Monthly Archives: October 2010

ST. Nicholas at the Cube Gallery

Don Monet, the curator of the Cube gallery on Wellington, certainly knows how to host a party. On opening night, of the New Theatre of Ottawa’s production of St. Nicholas, he pulled out all the stops. The wine flowed freely, cheese and grapes were available for munching on, and the pre-show schmoozing was in full swing.

It’s great to see a theatrical performance while surrounded by beautiful visual art. I love when these kinds of collaborations between mediums (in this case theatre and visual art) take place. In fact, we all benefit from the cross pollination that occurs from these exchanges. The proof of that was at intermission where the audience was discussing the art on the walls the gallery as well as the play on the stage. That’s fantastic and I encourage artists, galleries, theatres, and dance studios to embrace collaboration because it’s truly the best way to grow the arts in this town.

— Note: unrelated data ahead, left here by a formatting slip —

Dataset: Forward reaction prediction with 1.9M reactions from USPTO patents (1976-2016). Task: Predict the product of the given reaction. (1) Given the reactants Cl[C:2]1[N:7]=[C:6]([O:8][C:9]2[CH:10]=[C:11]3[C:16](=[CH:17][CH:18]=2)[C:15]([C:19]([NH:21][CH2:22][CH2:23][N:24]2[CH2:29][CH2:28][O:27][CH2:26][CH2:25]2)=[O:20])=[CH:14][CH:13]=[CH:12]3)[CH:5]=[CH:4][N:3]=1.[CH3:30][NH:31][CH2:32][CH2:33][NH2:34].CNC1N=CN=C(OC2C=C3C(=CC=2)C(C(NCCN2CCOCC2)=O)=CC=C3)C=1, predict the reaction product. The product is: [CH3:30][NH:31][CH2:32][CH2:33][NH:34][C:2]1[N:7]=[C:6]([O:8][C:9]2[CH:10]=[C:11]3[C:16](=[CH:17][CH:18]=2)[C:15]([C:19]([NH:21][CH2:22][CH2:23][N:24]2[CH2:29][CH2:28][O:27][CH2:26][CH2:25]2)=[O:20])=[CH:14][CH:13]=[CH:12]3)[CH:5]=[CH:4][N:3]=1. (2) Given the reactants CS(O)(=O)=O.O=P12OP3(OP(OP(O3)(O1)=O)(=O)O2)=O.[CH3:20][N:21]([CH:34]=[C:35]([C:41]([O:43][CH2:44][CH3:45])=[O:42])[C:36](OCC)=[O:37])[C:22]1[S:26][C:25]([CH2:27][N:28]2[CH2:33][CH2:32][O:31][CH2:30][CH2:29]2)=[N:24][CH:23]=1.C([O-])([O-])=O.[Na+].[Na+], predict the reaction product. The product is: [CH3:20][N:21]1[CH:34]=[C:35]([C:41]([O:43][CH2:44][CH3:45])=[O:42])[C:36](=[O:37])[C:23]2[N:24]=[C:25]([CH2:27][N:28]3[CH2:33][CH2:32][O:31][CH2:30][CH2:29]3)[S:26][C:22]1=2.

Conor Mcpherson’s script tells the story of a critic looking for redemption . The narrator has lived a rather empty life. He has failed as a husband, artist, and critic and now can only gain friendship by lying to others. “I wasn’t dying, like you might think,” he exclaims. ”I was dead!”  The stage is then well set for this, appropriate for Halloween, fable of a theatre critic falling in with a coven of vampires.

So what does the title have to do with the theological St. Nicholas? It is certainly enigmatic at first blush, until we remember that while St. Nicholas is most famous as the patron saint of children (Santa Claus mythology etc.) he is also the patron saint of prisoners and those wrongly condemned.